Giovanni Battista Piranesi

Mestre 1720 - Roma 1778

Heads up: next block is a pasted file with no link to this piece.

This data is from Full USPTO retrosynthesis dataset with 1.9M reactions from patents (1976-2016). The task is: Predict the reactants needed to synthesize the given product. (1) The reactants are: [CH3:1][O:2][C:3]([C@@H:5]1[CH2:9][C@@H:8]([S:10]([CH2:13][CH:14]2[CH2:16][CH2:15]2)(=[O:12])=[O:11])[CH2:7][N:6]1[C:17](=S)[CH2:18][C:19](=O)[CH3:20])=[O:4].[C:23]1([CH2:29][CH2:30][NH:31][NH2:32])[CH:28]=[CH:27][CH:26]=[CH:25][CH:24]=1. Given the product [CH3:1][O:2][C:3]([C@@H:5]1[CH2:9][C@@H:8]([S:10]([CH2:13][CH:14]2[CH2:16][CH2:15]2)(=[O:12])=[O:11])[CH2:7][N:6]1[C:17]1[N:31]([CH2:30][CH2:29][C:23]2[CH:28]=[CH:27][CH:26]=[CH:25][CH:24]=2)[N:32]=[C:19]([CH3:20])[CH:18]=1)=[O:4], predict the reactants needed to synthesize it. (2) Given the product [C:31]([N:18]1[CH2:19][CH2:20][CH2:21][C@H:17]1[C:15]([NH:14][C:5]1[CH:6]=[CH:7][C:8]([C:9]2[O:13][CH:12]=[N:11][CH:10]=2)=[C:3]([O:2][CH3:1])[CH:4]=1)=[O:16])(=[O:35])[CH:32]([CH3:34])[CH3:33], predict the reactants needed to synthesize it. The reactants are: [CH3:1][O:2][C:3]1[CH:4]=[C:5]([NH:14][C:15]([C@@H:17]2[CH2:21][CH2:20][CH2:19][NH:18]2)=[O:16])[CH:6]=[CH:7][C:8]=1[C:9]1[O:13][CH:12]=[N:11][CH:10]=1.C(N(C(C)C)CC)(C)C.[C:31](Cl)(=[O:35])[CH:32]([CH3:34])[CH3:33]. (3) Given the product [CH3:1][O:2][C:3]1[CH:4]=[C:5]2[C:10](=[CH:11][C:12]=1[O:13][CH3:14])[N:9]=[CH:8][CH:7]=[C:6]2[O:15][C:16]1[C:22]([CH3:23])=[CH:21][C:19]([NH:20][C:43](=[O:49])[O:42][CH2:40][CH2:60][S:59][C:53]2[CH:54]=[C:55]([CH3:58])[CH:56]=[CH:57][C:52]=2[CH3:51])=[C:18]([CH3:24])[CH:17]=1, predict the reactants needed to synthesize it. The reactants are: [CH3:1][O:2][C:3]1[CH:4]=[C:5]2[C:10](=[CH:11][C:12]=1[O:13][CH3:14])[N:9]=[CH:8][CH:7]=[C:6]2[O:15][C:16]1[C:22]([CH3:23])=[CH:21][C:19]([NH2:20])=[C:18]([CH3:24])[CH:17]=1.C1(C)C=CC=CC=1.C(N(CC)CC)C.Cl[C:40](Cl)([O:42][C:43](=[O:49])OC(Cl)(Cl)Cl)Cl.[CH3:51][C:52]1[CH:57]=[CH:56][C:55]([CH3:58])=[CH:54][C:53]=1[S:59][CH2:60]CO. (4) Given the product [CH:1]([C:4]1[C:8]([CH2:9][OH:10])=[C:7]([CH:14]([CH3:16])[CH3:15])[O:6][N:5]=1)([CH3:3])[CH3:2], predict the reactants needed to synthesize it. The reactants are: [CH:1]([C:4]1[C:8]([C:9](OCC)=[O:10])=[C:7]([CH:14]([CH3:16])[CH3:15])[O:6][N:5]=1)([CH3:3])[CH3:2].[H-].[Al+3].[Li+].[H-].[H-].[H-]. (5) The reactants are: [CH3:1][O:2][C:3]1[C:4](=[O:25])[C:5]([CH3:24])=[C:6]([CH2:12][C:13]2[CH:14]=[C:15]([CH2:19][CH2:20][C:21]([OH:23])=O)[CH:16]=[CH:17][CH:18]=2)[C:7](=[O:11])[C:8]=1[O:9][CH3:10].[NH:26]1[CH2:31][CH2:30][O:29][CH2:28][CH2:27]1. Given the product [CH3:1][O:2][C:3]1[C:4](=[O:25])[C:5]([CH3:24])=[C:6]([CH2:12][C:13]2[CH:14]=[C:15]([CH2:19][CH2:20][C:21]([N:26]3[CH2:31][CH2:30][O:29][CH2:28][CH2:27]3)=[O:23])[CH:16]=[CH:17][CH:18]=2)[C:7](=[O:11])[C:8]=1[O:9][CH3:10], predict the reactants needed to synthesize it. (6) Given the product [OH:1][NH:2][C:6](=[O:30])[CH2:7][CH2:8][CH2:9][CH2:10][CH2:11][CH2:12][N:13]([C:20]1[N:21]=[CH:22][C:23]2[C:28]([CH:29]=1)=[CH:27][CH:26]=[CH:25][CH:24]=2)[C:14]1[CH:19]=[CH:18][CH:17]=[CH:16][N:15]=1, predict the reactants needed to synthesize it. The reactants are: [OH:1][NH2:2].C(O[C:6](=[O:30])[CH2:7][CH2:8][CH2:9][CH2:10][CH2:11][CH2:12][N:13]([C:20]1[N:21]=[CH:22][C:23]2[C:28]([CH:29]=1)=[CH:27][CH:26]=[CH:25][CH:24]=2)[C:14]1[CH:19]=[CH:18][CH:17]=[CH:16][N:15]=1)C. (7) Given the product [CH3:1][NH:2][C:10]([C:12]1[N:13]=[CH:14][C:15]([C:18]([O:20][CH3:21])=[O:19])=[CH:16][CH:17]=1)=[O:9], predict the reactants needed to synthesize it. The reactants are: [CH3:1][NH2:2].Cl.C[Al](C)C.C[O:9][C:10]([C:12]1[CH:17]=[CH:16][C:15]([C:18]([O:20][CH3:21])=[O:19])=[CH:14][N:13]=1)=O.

Italian engraver, archaeologist and architect. His father, an expert stonemason and master builder, introduced him to the study of architecture. In Venice, he had studied perspective and scenery’s design, as well as frequented circles around Giambattista Tiepolo and Canaletto, who left an important mark on his imagery and artistic expression. He settled in Rome in 1740. Piranesi is one of the greatest exponents of the engraving history of art together with Durer, Rembrandt, Goya and Picasso. Unlike these artists, basically painters, Piranesi concentrated all his energy and creativity in the field of engraving. His engraved work testifies to the universality of his genius: as a historicist archaeologist, as a polemic defender of romanity, as promoter of decorative designs and introducer of new styles... Piranesi's critical fortune is due, fundamentally, to two of his works, the "Vedute" and the "Carceri". The series "Vedute di Roma" with more than one hundred engravings, published after 1745 and made throughout his career, describes the monumental splendor of ancient and modern Rome. Piranesi made many engravings of architectural details. "Carceri d'Invenzione" that began around 1745, consists of fantastic imaginary prisons of dark and infinite architecture in which anticipates the romantic delirium. Defender of the superiority of the Roman architecture with respect to the Greek one, published his work "Della magnificenza ed architettura de' Romani" (1761). In addition to the architects, the decor designers and whimsical painters too accused Piranesi’s influence, such as his friend Hubert Robert.